A concern I regularly hear from young families looking at starting their own garden, is that their children tear apart their plantings. No matter what is planted the destructive force of a toddler at play will surely destroy it. I’ve thought about this problem regularly. Here I am a young mother of three children under five, deep into my second year of growing vegetables smack in the middle of the backyard. Right in the heart of their play area, yet my crops have gone unscathed. I accomplished this seemingly impossible feat through determination, accommodation, and with a little creativity.
My adventures in the garden started after the birth of my first child. In a new house with an overgrown front yard, I found passion in pulling weeds. It was a fabulous release of the stresses that came with being a new mom. Getting outside daily, digging out overgrown beds, I sculpted out a perennial garden to be proud of. The neighbor’s and the bees loved the results. They weren’t the only ones being attracted to the flowers. The moment my pipsqueak started walking, she too wanted into the garden. Wanting to share my passion, I encouraged her visits. All while cringing as she stomped on new growth. I’d catch my breath as she’d wander into bulb areas.
I learned quickly what a force of nature she could be. My little monster! That destructive little girl loved the garden. How could I fault her for wanting to be a part of this? Yes, she killed a few plants, but what gardener hasn’t? She too was just learning. So like a perennial planted in the wrong light, things just needed to be moved and accommodated for this new gardener.
Designing your garden with your child in mind
In went more definable edging and clearly laid out paths. Instantly things got better. As long as she could still reach the plants from the path, she was happy. She just needed some boundaries. Not to be shut out entirely. The curiosity of a shut gate will surely drive any toddler to destruction! This change made a drastic difference, but it wasn’t enough. She still wanted to ‘help’. So here’s the crucial part. If you want you child to leave your prized tomatoes alone, you need to give them someplace to dig.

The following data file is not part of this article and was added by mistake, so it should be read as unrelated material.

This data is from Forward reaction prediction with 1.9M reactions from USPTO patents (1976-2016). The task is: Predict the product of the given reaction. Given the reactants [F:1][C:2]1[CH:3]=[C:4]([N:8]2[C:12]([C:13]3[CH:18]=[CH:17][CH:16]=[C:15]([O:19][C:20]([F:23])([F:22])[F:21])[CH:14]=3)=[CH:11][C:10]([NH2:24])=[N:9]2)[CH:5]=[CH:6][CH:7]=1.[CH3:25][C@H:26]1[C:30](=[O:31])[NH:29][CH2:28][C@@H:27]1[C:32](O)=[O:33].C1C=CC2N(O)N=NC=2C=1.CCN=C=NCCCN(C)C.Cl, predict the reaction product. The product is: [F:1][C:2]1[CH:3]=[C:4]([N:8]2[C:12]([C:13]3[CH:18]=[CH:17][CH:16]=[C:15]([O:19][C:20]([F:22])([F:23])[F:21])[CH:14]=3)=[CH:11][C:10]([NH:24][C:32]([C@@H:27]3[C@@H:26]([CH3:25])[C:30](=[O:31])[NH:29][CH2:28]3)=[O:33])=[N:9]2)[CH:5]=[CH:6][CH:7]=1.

It’s as simple as that. Kids like dirt. As they should. It’s where all the good stuff comes from. Creating an area where they’re allowed and encouraged to dig and explore, will help keep them out of your pansies. Whether you like it or not, a kid is going to dig. This strategy is all about redirection.
Five years on there are now three little ones running around my gardens. The kid area has expanded. Next to the pumpkins the dig zone is now filled with trucks and shovels. As they get older the space will grow with them. Leaving the buried treasure behind for beds of flowers or if my eldest has her way, more strawberries! Choosing their own plants helps them create a relationship with their space, and a connection to the earth.
Relax, it’s just a plant
While you child is learning about their garden, make sure to celebrate the victories! Focus on their accomplishments and reward their good behavior in the garden. Don’t allow the fear of that size 5 sneaker to stop you from exposing them to a very natural education, right there in your own backyard.